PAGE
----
From all over the world reports of COVID infection rates, deaths and overwhelmed health care systems flow our way. The graphs shoot up, drift down, shoot up again. Here in Stillwater Mayor, Will Joyce, has more than once proclaimed an emergency while OSU President Kayse Shrum and public school superintendent Marc Moore attempt to cope by “expecting” masks indoors and encouraging vaccination. The Oklahoma legislature and Governor Kevin Stitt have done their best to leave masks, testing and vaccination to individual or parental choice forbidding mandates by municipalities or school systems.
Worldwide, governments, informed by their scientists and medical professionals have dealt with the pandemic with closing borders, instituting quarantines, and lockdowns, banning large gatherings, requiring vaccination and masks, requiring widespread COVID testing and beefing up health care resources with ventilators and additional hospital beds. One head of state, Tanzania’s John Magufuli, said COVID could and should be blocked by Christian faith. After he died, some sources said from COVID, his successor Samia Suluhu Hassan, brought her nation into line with international practices.
Government response to the pandemic has led to criticism motivated by societal and economic consequences from shutting down restaurants, entertainment venues and broken supply chains, general distrust of government, and opposition politicians nitpicking the issue. There are real questions. Do masks, social distancing, quarantines, border closings, lockdowns stop or slow COVID? Are there dangerous side-effects from the vaccine or the testing? How long does the vaccine protect one? Are there better protections from COVID than what governments are offering – Ivermectin, a horse de-wormer or Hydroxychloroquine, an autoimmune and malaria treatment? If one fought off a mild illness, it might have been COVID, has one acquired immunity? Are fit healthy people basically safe? Mainstream media’s stress on vaccination, masks and social distancing has been countered to some extent by some social media debunkers with alternative solutions.
Some of the problem is due to the suddenness and novelty of the pandemic. Scientific consensus takes time and data. Evaluating effectiveness of strategies requires comparison of similar groups. Can an Israel mask or vaccine requirement’s efficacy be tested against its absence in Florida? Scientists say ‘of course not.’ The public and social media say ‘Yes.’ When asked, medical professionals absent long term studies, fall back on transmission theory useful in the past: masks, social distancing, quarantine, travel shutdown and quick vaccine development.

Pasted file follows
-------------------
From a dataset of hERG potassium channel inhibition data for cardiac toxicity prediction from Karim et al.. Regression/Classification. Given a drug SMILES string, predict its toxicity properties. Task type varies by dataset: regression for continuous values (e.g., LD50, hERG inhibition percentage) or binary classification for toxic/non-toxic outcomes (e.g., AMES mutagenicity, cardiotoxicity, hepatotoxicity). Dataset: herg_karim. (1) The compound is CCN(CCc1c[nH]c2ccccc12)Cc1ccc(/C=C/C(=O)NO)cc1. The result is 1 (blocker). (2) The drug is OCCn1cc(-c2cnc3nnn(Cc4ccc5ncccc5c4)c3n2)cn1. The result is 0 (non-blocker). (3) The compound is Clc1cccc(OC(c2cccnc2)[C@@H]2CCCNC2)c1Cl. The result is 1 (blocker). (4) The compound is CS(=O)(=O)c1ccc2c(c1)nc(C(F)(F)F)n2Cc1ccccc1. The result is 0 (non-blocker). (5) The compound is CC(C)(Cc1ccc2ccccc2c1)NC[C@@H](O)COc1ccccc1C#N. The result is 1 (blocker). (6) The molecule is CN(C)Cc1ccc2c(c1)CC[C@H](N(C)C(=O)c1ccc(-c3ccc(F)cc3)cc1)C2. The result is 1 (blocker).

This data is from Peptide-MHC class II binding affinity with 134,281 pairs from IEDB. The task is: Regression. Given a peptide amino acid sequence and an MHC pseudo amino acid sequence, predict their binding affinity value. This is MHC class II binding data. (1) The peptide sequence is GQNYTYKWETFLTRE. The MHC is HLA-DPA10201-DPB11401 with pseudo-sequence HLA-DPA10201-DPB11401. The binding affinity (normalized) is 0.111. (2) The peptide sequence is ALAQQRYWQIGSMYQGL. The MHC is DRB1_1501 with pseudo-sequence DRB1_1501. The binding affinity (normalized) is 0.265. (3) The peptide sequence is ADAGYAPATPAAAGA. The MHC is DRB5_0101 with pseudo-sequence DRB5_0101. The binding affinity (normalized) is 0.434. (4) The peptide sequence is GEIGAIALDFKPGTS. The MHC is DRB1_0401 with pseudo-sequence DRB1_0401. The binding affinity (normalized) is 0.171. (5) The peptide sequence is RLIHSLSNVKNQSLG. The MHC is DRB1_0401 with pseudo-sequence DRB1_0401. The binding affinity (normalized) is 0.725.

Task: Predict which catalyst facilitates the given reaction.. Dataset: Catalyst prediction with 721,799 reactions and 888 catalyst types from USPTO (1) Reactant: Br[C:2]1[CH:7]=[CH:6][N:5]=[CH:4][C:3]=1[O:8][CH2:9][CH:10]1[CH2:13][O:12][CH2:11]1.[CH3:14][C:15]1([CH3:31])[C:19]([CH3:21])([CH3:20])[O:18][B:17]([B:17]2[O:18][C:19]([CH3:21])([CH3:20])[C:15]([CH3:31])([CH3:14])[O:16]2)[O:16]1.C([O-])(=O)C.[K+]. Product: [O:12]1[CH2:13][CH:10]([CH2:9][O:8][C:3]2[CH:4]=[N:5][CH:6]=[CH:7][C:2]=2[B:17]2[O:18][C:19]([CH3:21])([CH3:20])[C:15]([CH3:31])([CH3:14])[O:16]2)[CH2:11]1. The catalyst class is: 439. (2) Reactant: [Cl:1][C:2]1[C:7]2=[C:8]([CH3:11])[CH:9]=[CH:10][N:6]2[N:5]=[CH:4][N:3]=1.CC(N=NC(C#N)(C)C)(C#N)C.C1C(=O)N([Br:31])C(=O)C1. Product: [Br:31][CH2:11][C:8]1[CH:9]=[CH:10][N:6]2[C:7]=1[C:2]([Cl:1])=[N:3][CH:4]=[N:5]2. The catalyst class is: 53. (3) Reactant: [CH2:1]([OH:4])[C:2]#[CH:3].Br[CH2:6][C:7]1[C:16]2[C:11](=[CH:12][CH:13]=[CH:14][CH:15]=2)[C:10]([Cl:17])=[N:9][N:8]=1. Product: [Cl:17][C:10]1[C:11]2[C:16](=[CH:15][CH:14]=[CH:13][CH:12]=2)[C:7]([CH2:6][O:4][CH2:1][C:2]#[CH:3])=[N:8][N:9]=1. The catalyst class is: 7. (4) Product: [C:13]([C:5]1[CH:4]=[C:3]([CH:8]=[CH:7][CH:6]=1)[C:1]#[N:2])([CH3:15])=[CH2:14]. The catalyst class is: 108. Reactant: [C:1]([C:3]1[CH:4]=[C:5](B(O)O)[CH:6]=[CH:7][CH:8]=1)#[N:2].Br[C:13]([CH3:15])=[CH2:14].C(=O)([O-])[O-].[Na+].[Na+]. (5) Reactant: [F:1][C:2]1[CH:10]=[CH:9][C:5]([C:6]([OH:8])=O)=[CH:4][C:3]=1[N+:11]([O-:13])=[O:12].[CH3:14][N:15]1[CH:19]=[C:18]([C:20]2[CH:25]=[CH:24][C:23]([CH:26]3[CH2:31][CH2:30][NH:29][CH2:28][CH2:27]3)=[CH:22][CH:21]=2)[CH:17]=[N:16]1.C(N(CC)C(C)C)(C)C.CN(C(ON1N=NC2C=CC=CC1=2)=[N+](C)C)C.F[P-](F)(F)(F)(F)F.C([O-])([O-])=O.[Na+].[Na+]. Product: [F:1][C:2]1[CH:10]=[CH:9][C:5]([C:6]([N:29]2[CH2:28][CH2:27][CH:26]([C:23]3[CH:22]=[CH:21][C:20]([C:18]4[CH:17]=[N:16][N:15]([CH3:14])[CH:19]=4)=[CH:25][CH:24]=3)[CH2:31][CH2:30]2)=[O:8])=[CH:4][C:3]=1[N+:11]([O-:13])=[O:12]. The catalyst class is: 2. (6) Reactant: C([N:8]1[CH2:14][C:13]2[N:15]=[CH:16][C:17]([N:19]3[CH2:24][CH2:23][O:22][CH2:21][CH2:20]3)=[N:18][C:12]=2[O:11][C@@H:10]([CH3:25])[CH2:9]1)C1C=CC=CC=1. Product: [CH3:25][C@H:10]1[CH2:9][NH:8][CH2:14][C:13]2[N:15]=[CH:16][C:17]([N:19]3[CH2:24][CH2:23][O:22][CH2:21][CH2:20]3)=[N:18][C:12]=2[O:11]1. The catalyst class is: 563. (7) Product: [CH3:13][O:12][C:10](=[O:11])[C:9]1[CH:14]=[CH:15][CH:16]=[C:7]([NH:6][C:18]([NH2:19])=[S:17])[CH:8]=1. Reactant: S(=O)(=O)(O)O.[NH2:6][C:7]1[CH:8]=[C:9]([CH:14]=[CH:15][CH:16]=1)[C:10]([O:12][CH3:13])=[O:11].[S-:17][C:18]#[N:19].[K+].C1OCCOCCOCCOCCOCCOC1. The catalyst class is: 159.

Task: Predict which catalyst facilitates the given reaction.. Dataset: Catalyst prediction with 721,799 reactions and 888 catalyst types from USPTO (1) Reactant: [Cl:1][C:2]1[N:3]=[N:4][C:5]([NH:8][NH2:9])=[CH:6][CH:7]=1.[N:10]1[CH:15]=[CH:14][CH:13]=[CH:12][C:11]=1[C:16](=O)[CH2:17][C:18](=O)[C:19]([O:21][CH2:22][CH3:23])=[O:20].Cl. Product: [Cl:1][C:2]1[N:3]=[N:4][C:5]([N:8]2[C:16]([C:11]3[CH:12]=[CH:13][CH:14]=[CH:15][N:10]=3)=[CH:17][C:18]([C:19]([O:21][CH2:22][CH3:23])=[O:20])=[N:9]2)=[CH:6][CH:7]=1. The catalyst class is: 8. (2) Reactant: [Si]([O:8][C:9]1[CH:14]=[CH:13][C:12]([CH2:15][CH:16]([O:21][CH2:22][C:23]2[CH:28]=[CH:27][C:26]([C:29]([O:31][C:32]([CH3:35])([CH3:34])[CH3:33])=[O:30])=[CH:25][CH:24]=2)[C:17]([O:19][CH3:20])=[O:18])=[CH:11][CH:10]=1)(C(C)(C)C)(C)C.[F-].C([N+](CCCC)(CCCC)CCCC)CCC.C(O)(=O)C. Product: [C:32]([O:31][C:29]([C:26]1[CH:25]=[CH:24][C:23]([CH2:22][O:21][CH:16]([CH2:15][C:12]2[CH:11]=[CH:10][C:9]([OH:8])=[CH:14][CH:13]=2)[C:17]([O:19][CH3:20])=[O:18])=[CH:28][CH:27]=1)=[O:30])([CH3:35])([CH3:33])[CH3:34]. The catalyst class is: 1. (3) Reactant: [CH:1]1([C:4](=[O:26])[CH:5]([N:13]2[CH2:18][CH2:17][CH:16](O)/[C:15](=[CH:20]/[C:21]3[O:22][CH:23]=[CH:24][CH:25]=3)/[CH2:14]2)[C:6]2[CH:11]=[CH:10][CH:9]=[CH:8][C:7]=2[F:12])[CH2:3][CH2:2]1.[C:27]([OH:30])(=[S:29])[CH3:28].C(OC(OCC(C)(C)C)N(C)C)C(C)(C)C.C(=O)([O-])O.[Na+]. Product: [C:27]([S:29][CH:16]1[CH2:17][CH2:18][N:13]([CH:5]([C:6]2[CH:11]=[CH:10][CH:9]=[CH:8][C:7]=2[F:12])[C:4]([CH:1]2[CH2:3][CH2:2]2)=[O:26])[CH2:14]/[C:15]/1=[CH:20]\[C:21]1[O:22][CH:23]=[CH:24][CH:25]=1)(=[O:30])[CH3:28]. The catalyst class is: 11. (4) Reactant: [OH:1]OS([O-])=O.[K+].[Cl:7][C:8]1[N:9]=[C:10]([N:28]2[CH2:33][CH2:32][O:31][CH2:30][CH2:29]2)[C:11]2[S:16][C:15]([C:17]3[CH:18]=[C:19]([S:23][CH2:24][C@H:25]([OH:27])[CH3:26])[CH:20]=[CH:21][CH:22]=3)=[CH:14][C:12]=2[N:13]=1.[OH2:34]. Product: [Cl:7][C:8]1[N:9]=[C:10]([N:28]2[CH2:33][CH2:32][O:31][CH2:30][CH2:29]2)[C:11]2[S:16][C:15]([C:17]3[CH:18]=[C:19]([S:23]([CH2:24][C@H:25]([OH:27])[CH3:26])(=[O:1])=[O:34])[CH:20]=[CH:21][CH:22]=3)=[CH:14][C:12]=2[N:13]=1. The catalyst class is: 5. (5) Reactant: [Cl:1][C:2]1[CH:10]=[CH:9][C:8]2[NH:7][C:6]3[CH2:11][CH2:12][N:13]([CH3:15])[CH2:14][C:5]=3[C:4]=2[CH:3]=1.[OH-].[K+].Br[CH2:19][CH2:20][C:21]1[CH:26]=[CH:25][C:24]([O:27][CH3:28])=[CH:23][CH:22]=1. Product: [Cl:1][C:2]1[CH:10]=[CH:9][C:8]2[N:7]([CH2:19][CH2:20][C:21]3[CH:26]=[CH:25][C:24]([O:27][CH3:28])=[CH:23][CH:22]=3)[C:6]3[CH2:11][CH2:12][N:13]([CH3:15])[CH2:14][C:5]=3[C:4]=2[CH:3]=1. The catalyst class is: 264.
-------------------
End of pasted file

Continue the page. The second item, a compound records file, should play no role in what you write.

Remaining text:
The bottom line seems to be folks in Stillwater shopping or patronizing the Library, OSU students on campus, crowding into the football stadium and in class, are not wearing masks while statistics document generally low vaccination rates. Why? I hypothesize local folks and OSU students do not feel threatened the way administrators think they are. They go to the football game or go shopping and do not drop dead – as illustrated in pandemic movies and tv shows. Mainstream media pandemic coverage nor local News Press and O’Colly coverage has not managed to get through.
Suggestion. Erect signs on campus and downtown, use the time/speed/temperature light displays to regularly update COVID cases, Hospitalizations, Deaths for campus and Stillwater or Payne County. These could be like the United Way thermometers posted on campus and downtown during that campaign. Or perhaps the signs at construction sites noting “58 Days With No Injuries.” Next to the east and west “Welcome to Stillwater” HWY 51 signs post these thermometers documenting the danger. Perhaps “Welcome to Stillwater - Experience COVID Your Way” with a big photo of a maskless OSU crowd might get some opposition from Cristy Morrison at Visit Stillwater and the local hospitality industry. Or perhaps not.
Bob Darcy is Oklahoma State University Regents Professor Emeritus of Political Science and Statistics.